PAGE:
Q: How did that provision about endorsing a marriage amendment to the Constitution get into that speech?
MCCONNELL: Well, I don’t know specifically how, but it was one of those things that came into the policy process. [01:07:00] It had come up in ’03 with the decision of the
MCCONNELL: — the Supreme Judicial Court of Massachusetts, and that’s how it kind of got onto the national agenda, because it became a question of what the judiciary was going to do, and was the status quo going to be upended state by state by state by judges. So the determination was made I guess that, as a matter of policy, there needed to be an amendment to prevent that from happening.
Q: I know Mary Cheney says in her book that that created a crisis for her in terms of her willingness to be involved in the re-elect. She decided to stay involved because of her support for the president on other things and because of her devotion to her father. But I wonder, was that a crisis, did that create a crisis for others in the White House?
MCCONNELL: No, I don’t think so. I think the important thing there [01:08:00] was the way the matter was handled and the tone of the debate, the tone of the discussion, as far as the president was concerned. You could look at that speech and you could look at other comments he made on the matter, and his tone was always a tone of respect and making very clear that both sides of this argument are occupied by people of good will and people of good faith and people of good intentions who want the best for the country, and that it should always proceed on that basis. He didn’t talk about it a lot. I think there were a couple of statements about the amendment, and that was it. But he was always very respectful of his tone. As I’ve always described it, [01:09:00] the debate, the national discussion in the political context, did not always have that spirit, but he always had that spirit. That was just the way he conducted himself.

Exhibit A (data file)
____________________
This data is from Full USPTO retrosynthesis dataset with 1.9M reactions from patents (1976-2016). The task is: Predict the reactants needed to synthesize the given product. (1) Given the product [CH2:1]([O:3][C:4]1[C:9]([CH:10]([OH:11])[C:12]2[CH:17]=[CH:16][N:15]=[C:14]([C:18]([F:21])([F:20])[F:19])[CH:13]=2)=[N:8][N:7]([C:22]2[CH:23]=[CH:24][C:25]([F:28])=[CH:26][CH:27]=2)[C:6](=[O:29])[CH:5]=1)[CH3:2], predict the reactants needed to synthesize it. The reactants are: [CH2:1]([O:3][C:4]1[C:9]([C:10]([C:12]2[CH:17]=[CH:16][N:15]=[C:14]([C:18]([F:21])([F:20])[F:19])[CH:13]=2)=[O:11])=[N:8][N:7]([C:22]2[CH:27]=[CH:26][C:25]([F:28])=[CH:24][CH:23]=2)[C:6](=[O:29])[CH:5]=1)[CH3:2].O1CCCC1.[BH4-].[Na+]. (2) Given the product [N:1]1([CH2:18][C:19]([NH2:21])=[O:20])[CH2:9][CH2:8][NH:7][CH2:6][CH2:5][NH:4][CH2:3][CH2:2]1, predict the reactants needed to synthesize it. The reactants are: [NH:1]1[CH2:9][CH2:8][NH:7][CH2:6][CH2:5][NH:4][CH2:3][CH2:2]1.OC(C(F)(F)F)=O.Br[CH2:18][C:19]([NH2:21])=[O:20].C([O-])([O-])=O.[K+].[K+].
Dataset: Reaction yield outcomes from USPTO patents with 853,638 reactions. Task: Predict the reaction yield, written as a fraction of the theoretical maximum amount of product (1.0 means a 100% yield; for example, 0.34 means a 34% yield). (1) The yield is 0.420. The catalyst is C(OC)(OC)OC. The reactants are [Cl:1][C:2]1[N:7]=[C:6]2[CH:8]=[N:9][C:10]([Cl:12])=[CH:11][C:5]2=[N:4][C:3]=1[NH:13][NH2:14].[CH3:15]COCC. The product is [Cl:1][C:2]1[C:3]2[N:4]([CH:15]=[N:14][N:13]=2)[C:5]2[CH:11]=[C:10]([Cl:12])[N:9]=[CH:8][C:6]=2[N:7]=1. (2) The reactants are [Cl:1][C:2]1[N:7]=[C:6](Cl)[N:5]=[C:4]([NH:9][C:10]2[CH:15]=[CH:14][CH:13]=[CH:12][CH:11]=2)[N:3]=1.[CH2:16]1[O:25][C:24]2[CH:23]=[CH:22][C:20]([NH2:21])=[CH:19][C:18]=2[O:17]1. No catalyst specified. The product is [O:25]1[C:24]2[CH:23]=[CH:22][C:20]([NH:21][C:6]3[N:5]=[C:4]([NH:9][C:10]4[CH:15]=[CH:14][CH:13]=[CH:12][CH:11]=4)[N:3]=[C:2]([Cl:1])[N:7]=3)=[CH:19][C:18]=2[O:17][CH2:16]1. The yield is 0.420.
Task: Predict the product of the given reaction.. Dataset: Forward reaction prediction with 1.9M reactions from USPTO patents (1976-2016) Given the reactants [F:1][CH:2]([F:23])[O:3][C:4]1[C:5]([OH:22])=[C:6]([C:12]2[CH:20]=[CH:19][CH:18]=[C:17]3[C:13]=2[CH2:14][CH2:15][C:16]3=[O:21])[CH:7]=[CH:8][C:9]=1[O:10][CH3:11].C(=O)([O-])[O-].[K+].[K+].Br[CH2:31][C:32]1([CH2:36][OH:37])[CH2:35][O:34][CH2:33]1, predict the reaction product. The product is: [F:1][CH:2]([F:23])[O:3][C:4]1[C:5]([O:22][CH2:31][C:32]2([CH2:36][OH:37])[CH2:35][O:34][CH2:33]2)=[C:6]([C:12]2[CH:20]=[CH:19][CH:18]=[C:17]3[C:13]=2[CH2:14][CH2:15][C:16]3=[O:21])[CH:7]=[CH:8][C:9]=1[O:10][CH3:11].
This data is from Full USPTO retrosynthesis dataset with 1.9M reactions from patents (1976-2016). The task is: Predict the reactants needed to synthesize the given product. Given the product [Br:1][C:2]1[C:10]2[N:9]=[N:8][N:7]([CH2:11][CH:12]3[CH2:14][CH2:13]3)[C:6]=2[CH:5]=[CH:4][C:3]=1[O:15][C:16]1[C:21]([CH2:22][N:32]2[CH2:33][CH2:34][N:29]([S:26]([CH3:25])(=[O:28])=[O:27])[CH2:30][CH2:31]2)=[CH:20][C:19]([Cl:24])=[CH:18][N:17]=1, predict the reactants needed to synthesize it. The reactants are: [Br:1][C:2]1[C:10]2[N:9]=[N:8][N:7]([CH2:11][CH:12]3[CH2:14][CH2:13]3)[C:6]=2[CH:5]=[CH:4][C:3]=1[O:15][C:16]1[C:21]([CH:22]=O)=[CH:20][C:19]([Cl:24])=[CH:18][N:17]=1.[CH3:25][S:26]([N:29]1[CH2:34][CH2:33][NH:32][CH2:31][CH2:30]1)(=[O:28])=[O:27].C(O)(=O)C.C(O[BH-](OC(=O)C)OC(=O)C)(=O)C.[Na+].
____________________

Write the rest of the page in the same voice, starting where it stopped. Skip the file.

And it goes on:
Q: Do you think, I mean, let’s say the state supreme court ruling had come down in fall of ’02, do you think it would have been in the speech in ’03, or do you think it was an election-year-driven addition to the president’s agenda?
MCCONNELL: No, I don’t think it would. I think the answer to your question is yes. I think as a policy matter, if that was his view on it, I have no reason to think he wouldn’t have felt the same way a year before. I am quite – knowing him and knowing how that general discussion proceeded, I think the answer is yes, he would have talked about it a year before.
Q: OK. So for the whole of 2004, he’s president of the United States and he’s a candidate for re-election. [01:10:00] He didn’t have to fight to get re-nominated, but it’s a political year. How does that change the nature of the work you’re doing in 2004?
MCCONNELL: Well, you have a layer of activity that’s sort of laid upon, laid on top of the responsibilities you already have. In other words, the president is doing
everything he’s been doing for the last three years, but now he’s also traveling the country speaking to large political rallies. The speechwriters get involved in that. But really, in terms of just buzzing activity, campaign-style activity in the speechwriting office, really the drafting of the president’s acceptance speech in Madison Square Garden, that was a two or three- week proposition, [01:11:00] in total. I mean, we were working on other things, but in a two or three-week period we generated the first draft of the president’s acceptance speech. Now that was going to be an important speech, and that required a lot of time and effort. We did that exactly how we did the 2000 acceptance speech.